In a series of branch visits, new CEO Mike Bogan met with several hundred team members across all 50 branches, who collectively articulated a set of core values that are at the heart of the new brand.
“It was important to me to understand what drives our team members and what makes them want to come to work every day,” Bogan says.
“The result is a brand that honestly reflects the spirit of the company and one that I know everyone on our team can stand behind.”
LandCare was spun off from ServiceMaster in 2011, and immediately focused on building infrastructure to support a stand-alone business.
With nearly 30 years in the landscape industry, including 23 with Brickman, Bogan took the helm in November 2014 after Vidu Kulkarni stepped down.
The new brand includes the tag line, Your Land. Our Care.
“Though our team has always been focused on quality and service, having a set of shared values will provide a touchstone to help us strengthen our culture, and continue making the right choices in the best interest of our people and our customers,” Bogan says.
TruGreen LandCare ranked 7th on Lawn & Landscape’s 2015 Top 100 list with revenue of $205 million.
Aurora Capital Group, a Los Angeles-based private equity firm bought the company from ServiceMaster for $38 million – a fraction of the $250 million SerivceMaster paid for it in 1999.
Industry groups sue DOL and DHS
MIAMI, Fla. – Two industry associations are fighting back against a recent ruling altering H-2B procedures.
The National Hispanic Landscape Alliance has joined Bayou Lawn and Landscape Services, the National Association of Landscape Professionals, Superior Forestry and the Small and Seasonal Business Legal Center in filing a lawsuit seeking to make the recently enacted H-2B rules illegal.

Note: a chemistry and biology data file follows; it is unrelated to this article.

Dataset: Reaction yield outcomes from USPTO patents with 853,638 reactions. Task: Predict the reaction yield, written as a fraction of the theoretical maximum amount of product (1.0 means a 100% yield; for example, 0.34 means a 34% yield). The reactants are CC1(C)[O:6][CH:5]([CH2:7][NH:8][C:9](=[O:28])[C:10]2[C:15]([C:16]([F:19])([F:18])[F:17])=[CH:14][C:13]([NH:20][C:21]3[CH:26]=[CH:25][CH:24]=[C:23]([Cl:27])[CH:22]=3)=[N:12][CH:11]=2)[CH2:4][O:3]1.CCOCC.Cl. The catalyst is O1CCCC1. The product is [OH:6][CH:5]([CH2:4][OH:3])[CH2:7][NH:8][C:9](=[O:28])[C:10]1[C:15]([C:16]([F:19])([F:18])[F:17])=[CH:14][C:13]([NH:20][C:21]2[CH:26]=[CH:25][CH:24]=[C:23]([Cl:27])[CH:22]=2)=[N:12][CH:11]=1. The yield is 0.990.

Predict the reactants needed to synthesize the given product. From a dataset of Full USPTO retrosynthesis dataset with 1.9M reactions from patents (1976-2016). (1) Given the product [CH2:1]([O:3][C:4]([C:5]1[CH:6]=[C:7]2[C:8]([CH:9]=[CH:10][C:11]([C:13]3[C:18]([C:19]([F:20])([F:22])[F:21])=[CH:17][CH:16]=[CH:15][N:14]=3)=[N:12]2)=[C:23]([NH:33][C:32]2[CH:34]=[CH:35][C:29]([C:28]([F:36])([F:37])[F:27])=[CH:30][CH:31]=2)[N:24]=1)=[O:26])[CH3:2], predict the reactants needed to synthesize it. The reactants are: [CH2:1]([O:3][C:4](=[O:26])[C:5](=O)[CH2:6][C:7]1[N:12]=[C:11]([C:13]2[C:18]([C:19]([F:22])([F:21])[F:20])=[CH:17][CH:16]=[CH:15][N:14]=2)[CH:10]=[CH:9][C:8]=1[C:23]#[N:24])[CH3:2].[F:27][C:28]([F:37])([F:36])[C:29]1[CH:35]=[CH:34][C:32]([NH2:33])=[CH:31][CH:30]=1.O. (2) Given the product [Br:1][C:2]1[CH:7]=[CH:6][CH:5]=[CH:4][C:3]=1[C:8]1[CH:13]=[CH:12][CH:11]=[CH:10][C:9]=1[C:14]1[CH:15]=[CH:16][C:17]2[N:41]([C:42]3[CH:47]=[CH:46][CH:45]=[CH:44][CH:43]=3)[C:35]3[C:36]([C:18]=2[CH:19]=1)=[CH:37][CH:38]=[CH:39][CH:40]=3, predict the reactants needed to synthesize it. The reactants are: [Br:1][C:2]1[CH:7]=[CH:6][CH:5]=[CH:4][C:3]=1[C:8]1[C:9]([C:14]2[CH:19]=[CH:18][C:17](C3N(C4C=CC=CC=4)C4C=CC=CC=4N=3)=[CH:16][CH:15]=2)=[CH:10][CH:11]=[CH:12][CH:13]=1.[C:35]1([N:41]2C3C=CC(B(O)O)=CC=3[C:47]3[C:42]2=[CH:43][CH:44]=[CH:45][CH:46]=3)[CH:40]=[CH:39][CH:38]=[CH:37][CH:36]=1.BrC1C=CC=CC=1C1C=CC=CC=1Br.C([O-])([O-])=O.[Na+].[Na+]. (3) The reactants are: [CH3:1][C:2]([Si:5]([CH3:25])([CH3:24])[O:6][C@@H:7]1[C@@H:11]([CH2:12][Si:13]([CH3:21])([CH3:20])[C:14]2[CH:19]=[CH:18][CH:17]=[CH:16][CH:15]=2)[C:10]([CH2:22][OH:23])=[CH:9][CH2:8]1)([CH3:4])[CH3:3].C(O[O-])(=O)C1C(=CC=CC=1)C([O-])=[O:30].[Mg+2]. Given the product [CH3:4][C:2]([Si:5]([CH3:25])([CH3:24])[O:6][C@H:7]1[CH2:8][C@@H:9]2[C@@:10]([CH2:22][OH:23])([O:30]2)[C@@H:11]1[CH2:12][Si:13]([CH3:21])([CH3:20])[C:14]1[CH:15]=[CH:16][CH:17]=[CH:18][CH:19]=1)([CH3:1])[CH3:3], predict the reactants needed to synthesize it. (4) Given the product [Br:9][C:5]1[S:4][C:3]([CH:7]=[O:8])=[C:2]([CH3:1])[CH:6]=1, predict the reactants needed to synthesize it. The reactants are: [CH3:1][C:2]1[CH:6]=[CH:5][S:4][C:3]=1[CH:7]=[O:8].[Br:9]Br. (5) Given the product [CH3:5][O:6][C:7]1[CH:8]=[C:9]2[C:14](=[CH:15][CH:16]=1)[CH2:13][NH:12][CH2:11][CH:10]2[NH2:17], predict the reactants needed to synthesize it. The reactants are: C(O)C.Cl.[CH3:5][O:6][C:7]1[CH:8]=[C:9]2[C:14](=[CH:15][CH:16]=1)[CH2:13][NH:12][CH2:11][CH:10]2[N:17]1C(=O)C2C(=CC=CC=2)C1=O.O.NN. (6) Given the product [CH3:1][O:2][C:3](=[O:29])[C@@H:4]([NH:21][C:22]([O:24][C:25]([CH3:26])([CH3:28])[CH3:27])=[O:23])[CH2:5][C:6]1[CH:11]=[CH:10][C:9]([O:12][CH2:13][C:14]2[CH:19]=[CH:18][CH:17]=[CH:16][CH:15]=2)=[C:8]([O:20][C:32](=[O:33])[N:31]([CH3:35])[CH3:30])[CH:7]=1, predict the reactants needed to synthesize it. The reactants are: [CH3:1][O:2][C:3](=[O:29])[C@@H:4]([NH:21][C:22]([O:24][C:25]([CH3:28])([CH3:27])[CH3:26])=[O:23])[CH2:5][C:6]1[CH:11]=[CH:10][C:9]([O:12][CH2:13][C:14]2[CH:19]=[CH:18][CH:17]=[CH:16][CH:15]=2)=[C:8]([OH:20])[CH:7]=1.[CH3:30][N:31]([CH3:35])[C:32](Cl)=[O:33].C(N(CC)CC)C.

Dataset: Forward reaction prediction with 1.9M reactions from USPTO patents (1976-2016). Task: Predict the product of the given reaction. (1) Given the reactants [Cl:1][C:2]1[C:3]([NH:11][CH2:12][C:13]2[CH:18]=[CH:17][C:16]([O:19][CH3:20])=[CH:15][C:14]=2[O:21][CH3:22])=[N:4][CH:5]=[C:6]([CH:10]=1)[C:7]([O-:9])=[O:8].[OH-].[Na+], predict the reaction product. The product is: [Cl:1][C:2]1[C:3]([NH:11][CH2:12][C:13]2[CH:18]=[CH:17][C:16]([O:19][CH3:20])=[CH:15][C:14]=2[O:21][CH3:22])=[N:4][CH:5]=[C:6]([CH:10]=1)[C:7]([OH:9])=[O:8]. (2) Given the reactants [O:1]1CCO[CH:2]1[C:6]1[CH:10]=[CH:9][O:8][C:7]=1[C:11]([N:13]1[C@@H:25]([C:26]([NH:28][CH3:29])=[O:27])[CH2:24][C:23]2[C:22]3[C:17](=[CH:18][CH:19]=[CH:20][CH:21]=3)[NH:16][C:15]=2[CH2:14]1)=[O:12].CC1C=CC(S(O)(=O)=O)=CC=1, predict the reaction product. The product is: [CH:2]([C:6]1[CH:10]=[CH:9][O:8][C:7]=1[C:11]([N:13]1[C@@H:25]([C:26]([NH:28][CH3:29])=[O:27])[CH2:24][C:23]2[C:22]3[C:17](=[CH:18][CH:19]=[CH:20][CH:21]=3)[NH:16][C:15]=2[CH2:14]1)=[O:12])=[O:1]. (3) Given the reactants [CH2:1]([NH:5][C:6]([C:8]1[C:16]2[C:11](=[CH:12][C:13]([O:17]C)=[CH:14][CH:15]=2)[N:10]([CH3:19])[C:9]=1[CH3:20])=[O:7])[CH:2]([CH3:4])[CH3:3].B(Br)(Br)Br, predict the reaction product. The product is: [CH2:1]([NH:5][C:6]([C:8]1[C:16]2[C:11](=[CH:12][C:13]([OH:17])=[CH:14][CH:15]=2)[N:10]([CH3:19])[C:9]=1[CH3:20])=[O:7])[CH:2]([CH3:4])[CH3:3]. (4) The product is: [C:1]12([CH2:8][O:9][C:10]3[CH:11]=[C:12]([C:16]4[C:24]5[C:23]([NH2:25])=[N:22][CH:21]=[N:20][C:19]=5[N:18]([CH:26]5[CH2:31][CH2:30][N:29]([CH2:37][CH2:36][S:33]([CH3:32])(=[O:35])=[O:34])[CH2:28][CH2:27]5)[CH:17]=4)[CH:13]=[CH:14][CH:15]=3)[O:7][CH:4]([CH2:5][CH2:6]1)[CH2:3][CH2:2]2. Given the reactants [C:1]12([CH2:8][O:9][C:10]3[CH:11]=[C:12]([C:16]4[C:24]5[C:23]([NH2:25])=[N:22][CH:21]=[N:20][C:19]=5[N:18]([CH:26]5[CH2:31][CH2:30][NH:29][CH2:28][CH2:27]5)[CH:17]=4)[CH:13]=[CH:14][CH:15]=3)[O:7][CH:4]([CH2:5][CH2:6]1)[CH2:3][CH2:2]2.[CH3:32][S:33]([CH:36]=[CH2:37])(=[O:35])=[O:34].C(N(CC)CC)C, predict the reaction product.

The suit against the U.S. Department of Labor and the Department of Homeland Security in the U.S. District Court for the Northern District of Florida would eliminate regulations filed April 28.
The new ruling has many new procedures, including:
- All jobs must be at least 35 hours per week, rather than 30.
- Job offers must remain open to U.S. workers until 21 days before the employer's start date of need.
- Employment duration was decreased from 10 to 9 months.
- Employers must guarantee a certain number of work days to employees.
- Private wage surveys may not be used to determine hourly rates.
- Former employees with U.S. citizenship must be contacted with job opportunities.
“It’s frankly very disheartening as we visit our members across the country and meet so many of them really poised for growth, ready to make investments, ready to bring people on board,” said Ralph Egües, executive director of the NHLA.
“They work hard to implement best practices and, but for the ability to staff their crews, they’re ready for big things,” he says.
“We’ve got this administration working against the needs of a lot of people in the country but very acutely affecting Hispanics in the landscape industry, so we’ve got to do what we can.”
Many contractors – as well as other industries like hospitality and food production – rely on the program for employees they say they can’t find domestically.
In fiscal year 2014, 93,649 H-2B positions were certified by the government. Landscapers employed 34,845 seasonal workers during that time, the most out of any industry.
The next-closest industry, forest and conservation workers, employed just 9,602, according to data from the Department of Labor.
The lawsuit is based on the fact that they are contrary to the requirements of the Administrative Procedure Act and the DOL and DHS did not give the public a chance to comment on them.
The lawsuit also claims that there was no emergency, therefore there was no basis for making the rules immediately effective. – Kate Spirgen
Inside the student’s mind
We recently polled 180 college students in a green industry major to get their thoughts about a future in the green industry and what they’ve learned in school about landscaping. What we found is that money is not the most important factor in turning a job offer down, and they don’t expect to break the bank immediately. For more results from the survey, find the June issue of L&L at lawnandlandscape.com.